Georgia, a recent winner of the Ultimate Entrepreneur 2021 Award, established her business in 2015. She works with busy, growth-focused entrepreneurs who want to become published authors and build a strong, credible personal brand.
Entrepreneurs don’t always fully understand the connection between sharing content and personal branding; the misconceptions are irritating. The first thing I wanted to know from Georgia is how she describes personal branding, and why entrepreneurs need to be paying attention to it.
Why personal branding matters
Georgia: “Your personal brand is your reputation. Content is any information that you produce and put out into the world as it relates to you and your business. When you are building your personal brand using content, the broader aim is to create a sense of community in and around you and what your company does. You want to do that so that you start building collaborative relationships rather than transactional ones.
It’s really important to get this right so that consistency is one of the hallmarks underpinning your brand.
When you’re consistently sharing the right type of information with the right level of detail for your intended audience (and it’s genuinely value led), you’re empowering people to come to you first. This is a far more powerful way to begin a relationship than just pestering people.
Your personal brand is how you build strong client relationships, and optimize the lifetime value of your client relationships.”
Return on investment
My background is in direct response marketing which served me really well. I found it difficult to transition to this new world of personal branding. I disliked the whole idea of content marketing because it felt like a justification for people doing shit that did not produce results.
It’s hard to track the return on investment based on what people consume, but I know that pound for pound my podcast is my best marketing method. I use Georgia’s team at Write Business Results to manage and produce it.
The frequency with which new mastermind clients come to me and tell me they have binge-listened to my podcast shows that it’s added significant value to my business over time. I can’t break it down into a return on investment on one podcast but it clearly works.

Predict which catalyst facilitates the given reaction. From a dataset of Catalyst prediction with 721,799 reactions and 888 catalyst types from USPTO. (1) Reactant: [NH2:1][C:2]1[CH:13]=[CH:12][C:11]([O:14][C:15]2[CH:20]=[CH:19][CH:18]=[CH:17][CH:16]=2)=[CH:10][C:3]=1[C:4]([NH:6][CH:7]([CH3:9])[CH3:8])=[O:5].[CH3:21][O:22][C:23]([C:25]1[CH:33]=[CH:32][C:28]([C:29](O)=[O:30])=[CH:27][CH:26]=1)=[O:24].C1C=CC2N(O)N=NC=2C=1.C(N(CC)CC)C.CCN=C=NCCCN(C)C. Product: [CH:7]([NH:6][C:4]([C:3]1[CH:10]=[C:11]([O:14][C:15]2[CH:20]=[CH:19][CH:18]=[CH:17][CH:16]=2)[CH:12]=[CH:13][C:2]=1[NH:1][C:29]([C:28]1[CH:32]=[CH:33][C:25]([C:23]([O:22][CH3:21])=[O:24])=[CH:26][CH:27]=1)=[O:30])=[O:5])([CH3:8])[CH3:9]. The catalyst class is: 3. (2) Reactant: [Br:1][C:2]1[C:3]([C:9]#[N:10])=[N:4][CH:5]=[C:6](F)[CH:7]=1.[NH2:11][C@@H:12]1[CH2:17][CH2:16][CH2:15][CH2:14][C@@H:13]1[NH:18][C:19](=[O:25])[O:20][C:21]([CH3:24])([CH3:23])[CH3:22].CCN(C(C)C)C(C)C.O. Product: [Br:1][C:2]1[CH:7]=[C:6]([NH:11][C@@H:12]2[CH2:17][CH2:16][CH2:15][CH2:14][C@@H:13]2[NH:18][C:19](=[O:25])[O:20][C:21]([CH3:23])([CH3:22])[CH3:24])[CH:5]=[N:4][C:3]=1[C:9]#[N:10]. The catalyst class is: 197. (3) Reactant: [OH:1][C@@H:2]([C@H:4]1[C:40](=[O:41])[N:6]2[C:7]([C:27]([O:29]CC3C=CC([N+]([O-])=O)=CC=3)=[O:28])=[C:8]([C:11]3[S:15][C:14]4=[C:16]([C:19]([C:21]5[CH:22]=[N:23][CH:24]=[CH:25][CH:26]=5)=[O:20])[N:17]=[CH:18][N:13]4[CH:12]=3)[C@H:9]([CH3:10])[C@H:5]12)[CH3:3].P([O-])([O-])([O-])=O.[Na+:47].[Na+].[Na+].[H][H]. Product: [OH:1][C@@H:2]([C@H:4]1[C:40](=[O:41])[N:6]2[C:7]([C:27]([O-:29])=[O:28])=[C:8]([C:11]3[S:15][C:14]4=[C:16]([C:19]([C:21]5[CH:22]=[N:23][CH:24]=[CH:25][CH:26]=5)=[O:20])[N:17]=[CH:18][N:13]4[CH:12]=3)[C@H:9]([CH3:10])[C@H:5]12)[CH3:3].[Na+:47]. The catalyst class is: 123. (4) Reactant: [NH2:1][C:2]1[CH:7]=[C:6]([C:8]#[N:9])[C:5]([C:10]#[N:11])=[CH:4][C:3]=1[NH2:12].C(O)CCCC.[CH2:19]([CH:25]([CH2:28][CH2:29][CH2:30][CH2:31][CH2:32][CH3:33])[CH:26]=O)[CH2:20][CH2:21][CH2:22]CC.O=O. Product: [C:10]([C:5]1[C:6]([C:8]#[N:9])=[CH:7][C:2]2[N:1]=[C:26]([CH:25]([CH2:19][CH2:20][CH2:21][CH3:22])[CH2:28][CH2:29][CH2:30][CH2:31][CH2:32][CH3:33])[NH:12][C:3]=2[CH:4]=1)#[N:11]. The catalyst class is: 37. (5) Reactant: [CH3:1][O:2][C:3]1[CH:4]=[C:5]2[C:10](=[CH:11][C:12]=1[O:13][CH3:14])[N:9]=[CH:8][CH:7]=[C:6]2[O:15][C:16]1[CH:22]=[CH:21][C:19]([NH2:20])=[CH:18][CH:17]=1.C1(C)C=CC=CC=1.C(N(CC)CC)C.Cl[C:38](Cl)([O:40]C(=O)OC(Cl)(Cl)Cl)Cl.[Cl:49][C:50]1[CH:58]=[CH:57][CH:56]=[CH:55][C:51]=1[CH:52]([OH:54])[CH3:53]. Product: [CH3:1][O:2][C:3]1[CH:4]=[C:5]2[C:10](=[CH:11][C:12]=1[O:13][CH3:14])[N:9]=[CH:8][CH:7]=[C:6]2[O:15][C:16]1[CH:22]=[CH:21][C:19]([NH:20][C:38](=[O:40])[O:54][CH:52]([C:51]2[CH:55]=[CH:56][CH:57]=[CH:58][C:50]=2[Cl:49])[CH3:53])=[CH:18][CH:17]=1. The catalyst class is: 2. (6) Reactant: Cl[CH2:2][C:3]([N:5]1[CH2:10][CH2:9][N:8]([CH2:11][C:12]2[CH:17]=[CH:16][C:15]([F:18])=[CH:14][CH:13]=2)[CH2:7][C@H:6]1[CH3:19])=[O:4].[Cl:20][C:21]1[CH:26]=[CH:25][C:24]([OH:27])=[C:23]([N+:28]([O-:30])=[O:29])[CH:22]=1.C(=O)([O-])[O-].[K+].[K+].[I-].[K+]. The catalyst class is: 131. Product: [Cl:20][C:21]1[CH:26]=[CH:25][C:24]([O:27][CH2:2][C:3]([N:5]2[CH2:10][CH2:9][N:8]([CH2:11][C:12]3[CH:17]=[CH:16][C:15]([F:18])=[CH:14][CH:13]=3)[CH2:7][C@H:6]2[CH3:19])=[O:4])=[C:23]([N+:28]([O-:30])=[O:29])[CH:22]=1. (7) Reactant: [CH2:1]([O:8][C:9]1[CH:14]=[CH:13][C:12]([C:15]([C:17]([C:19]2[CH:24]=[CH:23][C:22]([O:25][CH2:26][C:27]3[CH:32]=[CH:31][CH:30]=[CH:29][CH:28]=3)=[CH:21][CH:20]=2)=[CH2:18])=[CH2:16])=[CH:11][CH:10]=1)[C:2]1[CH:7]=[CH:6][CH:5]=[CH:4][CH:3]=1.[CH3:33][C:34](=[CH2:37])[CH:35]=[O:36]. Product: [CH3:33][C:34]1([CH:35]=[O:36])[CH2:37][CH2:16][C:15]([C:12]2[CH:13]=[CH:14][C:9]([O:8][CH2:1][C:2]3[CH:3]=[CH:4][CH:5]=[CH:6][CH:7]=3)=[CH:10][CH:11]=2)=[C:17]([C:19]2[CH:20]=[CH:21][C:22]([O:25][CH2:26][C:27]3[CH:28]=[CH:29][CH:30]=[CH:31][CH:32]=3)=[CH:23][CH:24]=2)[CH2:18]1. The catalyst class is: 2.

The right positioning in the marketplace makes it easier to sell and attract new clientele.
Georgia: “One of our clients, Caroline Sanderson, has already received more than 1200 per cent ROI on her book, The Salon Jedi. It’s a real commercial asset when it’s done well. We work with entrepreneurs who we can see have a reasonable chance of making five if not six figures in the first 12 months after publishing.”
I wanted Georgia to explain the cornerstones that entrepreneurs need to consider to bring together their personal brand in a way that is as profitable as this.
Georgia: “Some of our clients have built eight-figure businesses with no sales team. Personal branding is really powerful. There has to be a strategy to tie it all in together.
When you look at content and the way it moves around the internet you’ll notice three particular types that pack more of a punch than others. Those three are books, blogs and podcasts.
Books are permanent and come with incredible authority and credibility. You’ve got a lot of time with your intended audience so the book is reverse engineered to suit your goals and meet the needs of the reader.
When you’ve established the right tone of voice people will search for you on all the other online platforms. The book becomes the hallmark of your personal brand and you’ve got two years worth of social media posts right there.